A Partial View of the Mental Business Behind Listening

Just sit there a minute. Allow yourself the chance to listen to the sounds of this other person’s words.

You can avoid making eye contact with this person while you listen. It’s okay to do this every now and then.

It’s okay to go ahead and glance past this person. Maybe there’s another person back there, typing on his or her phone. A clock in the wall. A computer screen on which some user has left open a web browser. The windows are floor-to-ceiling and huge. To not glance out occasionally would appear foolish.

You’re a person. Just like the person you’re speaking to. Your personhood and all of its glorious inconsistency is what makes this other person so interested in talking to you in the first place. So own it. Your personhood.

Nod. Say something to let this person know you’re still (mostly) present in both mind and body.

Offer a bit of insight. Perhaps share a personal experience or two to go along with whatever the other person was just saying.

Smile, so that you feel the muscles in your cheeks crimp like the muscles in your arms crimp after a long workout.

Try to ask yourself, what drives this person to share this or that thing? What’s on his/her mind? What hurts? What’s making him/her happy?

Ask the other person these questions. You’d be surprised how often the obvious questions elicit the most sincere responses.

When you listen, hone in on the words this person uses. Take quick mental notes on the way they react, whether they glance past you the way you’ve been glancing past them. Do they fidget, or dig their hands into their jacket pockets. Do they remind your of yourself?

Listening is hard. Admit it. Admit how hard it is to get outside your head, your own roiling kaleidoscope of a mind. Admit, too, that it’s worth it to struggle to listen.

Struggle to make sure you speak directly to the point this other person made. Go ahead and use phrases like, “Like you just said, I think _____.” Fill the blank with a thought  that comes to mind when you return to the words the other person said, the words you paid careful attention to a minute ago.

The mind does crazy things. If you feed it, it gives back what’s needed. It can offer up inspiration for a joke, a story to help ease another’s sense of isolation or struggle. If you let it, it’ll probably surprise you, show how truly connected you and this other person really are by experience, insight, the ways you both go about the business of being alive.


5 Comments Add yours

  1. Joseph Kane says:

    The act of writing is often about honing the craft of listening, right? But here, we’re not talking about listening. We’re talking about something deeper, that selfish act of receiving someone else’s words. Sometimes I read your posts and I remember your fiction and I hunk your as much of a writer as you are a map maker. You’ve always had a talent for understanding the way people think and translating that into your characters. And this is a bit of how that insight is gained.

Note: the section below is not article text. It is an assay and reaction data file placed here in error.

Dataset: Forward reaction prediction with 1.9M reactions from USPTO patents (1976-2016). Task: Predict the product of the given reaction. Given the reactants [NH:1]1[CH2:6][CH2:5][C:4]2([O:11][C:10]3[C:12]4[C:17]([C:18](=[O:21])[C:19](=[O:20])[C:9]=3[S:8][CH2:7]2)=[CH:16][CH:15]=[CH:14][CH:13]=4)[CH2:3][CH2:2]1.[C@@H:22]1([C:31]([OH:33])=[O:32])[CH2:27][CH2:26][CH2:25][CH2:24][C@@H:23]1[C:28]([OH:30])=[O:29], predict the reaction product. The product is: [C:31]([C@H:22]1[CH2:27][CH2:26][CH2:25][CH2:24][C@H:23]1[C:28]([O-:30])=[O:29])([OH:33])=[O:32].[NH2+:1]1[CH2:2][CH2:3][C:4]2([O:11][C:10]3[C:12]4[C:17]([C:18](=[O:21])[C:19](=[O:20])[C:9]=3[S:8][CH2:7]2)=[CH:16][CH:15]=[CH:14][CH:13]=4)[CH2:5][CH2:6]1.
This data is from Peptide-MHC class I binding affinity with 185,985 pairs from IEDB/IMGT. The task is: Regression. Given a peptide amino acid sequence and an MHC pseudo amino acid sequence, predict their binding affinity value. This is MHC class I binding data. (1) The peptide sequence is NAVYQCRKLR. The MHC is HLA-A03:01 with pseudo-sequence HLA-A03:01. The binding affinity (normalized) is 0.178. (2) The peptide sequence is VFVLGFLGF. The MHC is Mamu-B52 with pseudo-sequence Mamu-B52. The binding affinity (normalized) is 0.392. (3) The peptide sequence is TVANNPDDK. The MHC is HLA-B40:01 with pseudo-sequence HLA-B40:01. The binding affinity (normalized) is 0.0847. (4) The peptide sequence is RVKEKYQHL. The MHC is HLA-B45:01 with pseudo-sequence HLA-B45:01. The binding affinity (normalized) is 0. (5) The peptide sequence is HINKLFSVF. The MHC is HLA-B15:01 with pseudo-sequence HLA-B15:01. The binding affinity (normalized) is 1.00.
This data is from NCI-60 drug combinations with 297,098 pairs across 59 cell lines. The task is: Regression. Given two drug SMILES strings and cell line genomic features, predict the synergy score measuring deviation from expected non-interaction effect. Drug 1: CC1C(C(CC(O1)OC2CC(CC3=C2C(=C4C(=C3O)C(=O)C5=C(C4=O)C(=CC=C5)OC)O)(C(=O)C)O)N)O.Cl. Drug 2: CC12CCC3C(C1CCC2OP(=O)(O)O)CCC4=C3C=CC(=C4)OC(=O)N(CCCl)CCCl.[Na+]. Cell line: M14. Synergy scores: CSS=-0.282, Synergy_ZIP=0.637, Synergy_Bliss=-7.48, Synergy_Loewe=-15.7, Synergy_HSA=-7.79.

To me, at least. Keep it up.

    1. Thanks, Kane, for showing me what I couldn’t see clearly before in this piece. It does seem like a craft piece, maybe the most personal I’ve written yet.

      Now I’m stumped on what to do next. Tell a story about dancing, maybe?

      We’ll put the internet in its place yet, my friend. Just you wait.

  2. hannahkenway says:

    I think pure listening is in fact the ultimate in unselfish acts – it’s putting away the ego, the subjective I and allowing the speaker to be truly themselves – acceptable. Being able to listen is a remarkable gift.

    I’ve spent some time listening on the end of a phone help line to strangers in dire need of another human to just be with them. The months of training beforehand spoke largely of letting go of preconception, of desire to manipulate outcomes and of judgement. It was fascinating that the callers very often felt their pain had been eased, or a problem solved simply by another human being fully present, being interested in them. It’s a rare thing in this rapid world.

    Thanks for the reminder Patrick.

    1. Hi, Hannah! Good to hear from you again.

      I’ve always wanted to go after the kind of training you describe above, precisely for the reasons you enumerated — namely because it’s so difficult for me to do other than latch onto the parts of another’s story that I can relate to. While that can be useful, connecting like that, sometimes it is like you say, and people simply need to know they’ve been heard. Understood. Relating sometimes gets in the way of understanding, of really trying to see another on his/her own terms, as a distinct, individual person.

      You thanked me for the reminder. Now I think I have to thank you for sharing your experience with the help line, the empathy training you received, and how the training taught you to withhold judgment in order to be present for another person. Thanks for that.

  3. Miriam says:

    Such an important life skill. How often do we listen to others without really taking the words in. And vice versa, sometimes we can tell the person we’re talking to is a million miles away, in their own world. You’re right, it takes effort to really listen and connect with the person we’re with but it’s so worth the effort. Great post Patrick.

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